Course #202: Single-Stock Futures
Most investors have heard about futures contracts, but few can tell you what
they are. The reason most investors know so little about them is because they’ve
most likely only heard the misconception that futures are incredibly risky,
that they could lose their entire investment in the blink of an eye, and that
futures contracts are really only suited for out-of-control speculators. If
this were true, then questioning why anybody would ever bother to learn about
futures trading would seem to be valid.
But here’s a better question: Why futures contracts still exist? If it were
really true that the futures markets are just legalized gambling arenas where
investors are destined to lose money, then why have they persisted for so long?
Why do investors use futures?
The reason it may seem contradictory for many of the world's best investors
to use futures markets -- despite the publicized risk -- is that you've probably
only heard part of the story. Any asset can be risky if it’s used the
wrong way, and futures markets are no exception. Credit cards are a good example
-- they can cause serious trouble and also be a lifesaver with equal ease; it
all depends on how they are used.
In 1995, Nick Leeson single-handedly bankrupted Baring's Bank, one of the world's
largest banks at the time, by creating a 1.3 billion-dollar loss using futures
markets to speculate on the direction of the market. In June 2002
John Rusnak, a currency trader for Allfirst Bank, scored a $691 million-dollar
loss using options on futures. It is easy to jump to the conclusion that we
should do away with futures markets after hearing sensational stories like these.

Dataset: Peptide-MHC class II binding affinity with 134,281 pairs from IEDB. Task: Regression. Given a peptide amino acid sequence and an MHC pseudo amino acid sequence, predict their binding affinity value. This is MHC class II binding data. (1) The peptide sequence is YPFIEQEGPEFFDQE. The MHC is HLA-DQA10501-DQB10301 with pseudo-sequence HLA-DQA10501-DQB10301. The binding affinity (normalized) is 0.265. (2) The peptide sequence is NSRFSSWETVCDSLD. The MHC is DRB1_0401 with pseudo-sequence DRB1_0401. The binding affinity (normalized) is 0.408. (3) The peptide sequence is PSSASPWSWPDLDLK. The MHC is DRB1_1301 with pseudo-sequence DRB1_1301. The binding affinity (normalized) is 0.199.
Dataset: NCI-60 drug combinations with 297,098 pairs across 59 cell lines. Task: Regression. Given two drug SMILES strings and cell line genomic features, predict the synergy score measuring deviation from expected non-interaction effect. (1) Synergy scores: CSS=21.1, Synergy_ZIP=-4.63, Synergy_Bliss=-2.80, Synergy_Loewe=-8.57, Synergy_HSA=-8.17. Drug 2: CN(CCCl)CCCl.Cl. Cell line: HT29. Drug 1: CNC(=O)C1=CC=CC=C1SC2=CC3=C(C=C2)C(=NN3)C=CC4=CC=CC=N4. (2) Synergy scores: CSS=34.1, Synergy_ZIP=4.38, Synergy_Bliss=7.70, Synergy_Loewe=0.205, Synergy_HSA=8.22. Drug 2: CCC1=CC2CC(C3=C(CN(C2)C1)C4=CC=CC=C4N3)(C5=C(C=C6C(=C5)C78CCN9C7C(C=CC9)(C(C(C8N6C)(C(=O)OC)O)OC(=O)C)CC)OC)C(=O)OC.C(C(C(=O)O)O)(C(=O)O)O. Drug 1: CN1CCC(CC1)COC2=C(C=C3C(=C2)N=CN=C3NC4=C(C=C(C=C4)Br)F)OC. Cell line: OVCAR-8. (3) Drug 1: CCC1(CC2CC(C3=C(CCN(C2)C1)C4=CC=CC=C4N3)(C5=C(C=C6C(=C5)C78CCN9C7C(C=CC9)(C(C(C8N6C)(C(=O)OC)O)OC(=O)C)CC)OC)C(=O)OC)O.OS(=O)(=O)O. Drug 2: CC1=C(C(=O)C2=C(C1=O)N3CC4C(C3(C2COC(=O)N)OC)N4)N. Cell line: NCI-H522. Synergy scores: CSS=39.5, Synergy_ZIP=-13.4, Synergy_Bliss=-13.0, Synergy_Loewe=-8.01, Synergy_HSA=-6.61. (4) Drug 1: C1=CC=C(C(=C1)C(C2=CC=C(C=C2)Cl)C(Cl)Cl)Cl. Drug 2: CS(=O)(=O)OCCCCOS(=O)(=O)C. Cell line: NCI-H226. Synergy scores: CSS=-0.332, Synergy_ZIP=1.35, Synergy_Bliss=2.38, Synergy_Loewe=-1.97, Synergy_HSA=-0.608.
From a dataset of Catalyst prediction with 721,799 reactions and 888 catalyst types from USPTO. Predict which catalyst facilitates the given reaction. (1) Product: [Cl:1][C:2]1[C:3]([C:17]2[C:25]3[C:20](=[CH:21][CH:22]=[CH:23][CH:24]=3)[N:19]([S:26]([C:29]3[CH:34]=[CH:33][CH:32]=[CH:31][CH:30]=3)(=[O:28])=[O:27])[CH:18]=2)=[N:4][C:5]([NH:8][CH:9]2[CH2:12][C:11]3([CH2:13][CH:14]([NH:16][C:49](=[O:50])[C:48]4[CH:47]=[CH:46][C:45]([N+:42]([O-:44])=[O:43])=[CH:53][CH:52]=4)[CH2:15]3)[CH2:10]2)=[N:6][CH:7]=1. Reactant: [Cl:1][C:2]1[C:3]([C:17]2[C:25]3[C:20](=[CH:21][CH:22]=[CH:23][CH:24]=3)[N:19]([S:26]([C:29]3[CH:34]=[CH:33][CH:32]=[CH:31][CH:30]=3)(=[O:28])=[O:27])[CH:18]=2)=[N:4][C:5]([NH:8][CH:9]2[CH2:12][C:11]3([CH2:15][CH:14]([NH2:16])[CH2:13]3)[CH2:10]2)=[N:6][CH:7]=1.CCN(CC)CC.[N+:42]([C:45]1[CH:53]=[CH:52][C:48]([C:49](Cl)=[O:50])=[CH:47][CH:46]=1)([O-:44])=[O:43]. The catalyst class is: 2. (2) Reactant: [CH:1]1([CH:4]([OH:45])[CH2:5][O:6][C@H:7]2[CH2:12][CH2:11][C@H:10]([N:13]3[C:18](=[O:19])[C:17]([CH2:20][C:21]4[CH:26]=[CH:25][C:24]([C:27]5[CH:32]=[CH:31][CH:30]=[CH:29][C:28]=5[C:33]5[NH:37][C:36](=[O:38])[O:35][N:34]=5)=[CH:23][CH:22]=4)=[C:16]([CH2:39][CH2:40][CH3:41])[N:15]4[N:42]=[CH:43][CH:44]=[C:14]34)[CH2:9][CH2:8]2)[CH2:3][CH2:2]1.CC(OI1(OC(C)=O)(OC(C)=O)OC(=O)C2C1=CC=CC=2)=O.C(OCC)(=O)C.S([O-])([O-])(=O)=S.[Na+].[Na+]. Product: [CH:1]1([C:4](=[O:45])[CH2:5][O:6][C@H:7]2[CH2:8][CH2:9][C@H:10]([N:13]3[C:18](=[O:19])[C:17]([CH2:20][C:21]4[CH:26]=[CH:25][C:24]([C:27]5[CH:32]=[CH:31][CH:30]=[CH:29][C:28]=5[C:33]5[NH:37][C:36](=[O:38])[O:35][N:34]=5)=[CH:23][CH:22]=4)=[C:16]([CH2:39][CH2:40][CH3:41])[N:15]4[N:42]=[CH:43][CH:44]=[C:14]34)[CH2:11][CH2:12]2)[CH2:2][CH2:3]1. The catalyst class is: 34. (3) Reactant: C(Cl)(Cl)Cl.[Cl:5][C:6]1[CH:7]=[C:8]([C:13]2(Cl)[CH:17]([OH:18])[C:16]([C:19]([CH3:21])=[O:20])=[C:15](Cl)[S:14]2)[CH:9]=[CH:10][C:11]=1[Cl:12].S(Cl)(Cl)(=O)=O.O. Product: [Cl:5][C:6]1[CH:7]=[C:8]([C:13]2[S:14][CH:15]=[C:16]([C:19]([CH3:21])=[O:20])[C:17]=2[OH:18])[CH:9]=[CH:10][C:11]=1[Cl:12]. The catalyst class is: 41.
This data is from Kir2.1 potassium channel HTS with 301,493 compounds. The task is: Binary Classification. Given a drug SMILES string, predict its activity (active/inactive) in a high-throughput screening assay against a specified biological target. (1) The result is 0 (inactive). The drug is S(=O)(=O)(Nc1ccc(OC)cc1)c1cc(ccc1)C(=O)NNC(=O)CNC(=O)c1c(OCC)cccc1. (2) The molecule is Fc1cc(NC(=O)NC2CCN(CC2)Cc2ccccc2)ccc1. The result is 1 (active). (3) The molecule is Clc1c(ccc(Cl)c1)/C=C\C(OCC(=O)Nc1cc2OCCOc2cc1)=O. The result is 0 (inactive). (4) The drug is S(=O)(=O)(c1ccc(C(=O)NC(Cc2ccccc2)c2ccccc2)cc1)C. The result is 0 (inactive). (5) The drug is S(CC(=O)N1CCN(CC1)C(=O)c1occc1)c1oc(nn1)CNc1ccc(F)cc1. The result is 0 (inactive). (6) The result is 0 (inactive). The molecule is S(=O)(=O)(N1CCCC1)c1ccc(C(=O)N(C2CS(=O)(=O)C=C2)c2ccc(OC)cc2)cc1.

However, at the time of these bank catastrophes, Kellogg cereal, Coca-Cola,
Ford Motor Company, and nearly any other major company you can think of also
used futures contracts. But rather than speculating on currencies or the direction
of the stock market, they used them to lock in profits and remove unwanted risk
from their production. In doing so, they also created lower and more stable
prices for all countries in which they conducted business. We would live in
a very different world if futures contracts did not exist. Are futures contracts
good or bad? It all depends on how they are used.
The fact is that futures markets are the most cash-efficient way to invest,
which is a benefit the professionals have enjoyed for years. Futures also provide
for greater portfolio diversification, custom-tailored assets, and quicker executions.
They are even exempt from the "uptick" rule if you wish to "go
short," which makes them a truly flexible and powerful asset that cannot
be matched, in many respects, by any other.
Many investors avoid learning about futures contracts
because they are typically traded on pork bellies, heating
oil, wheat, and other commodities in which most of us have no reason, or desire,
to invest. That all changed, as futures contracts on individual
stocks -- single-stock futures -- have been trading
since November of 2002. Rather than trading futures contracts on pork bellies, euros,
or mixed xylenes, you can now trade futures contracts on individual stocks
such as Intel, Microsoft or many others. While not all stocks have futures
contracts on them, most of the major names you know eventually will. If you
want all of the benefits the professionals have enjoyed for years and you are
an avid investor or speculator, it will pay to understand futures.
This course will take you by the hand from the very beginning. We will give
you simple examples of futures contracts, work up to real commodity contracts,
and then bring you up to speed with single-stock futures. You'll understand
everything you need to know to be comfortable placing your first trade.
For now we just ask that you forget about every negative thing you may have
heard about futures and approach this course with an open mind. And no, this
doesn't mean we're going to cast futures in a "no-risk" light. Sure,
there's risk -- we will expose that too. We just want you to approach the course
with an unbiased mind so that you can see the benefits -- as well as the
risks -- and make an informed choice as to which strategies, if any, are best
If you do, you will gain knowledge that will greatly change your perception of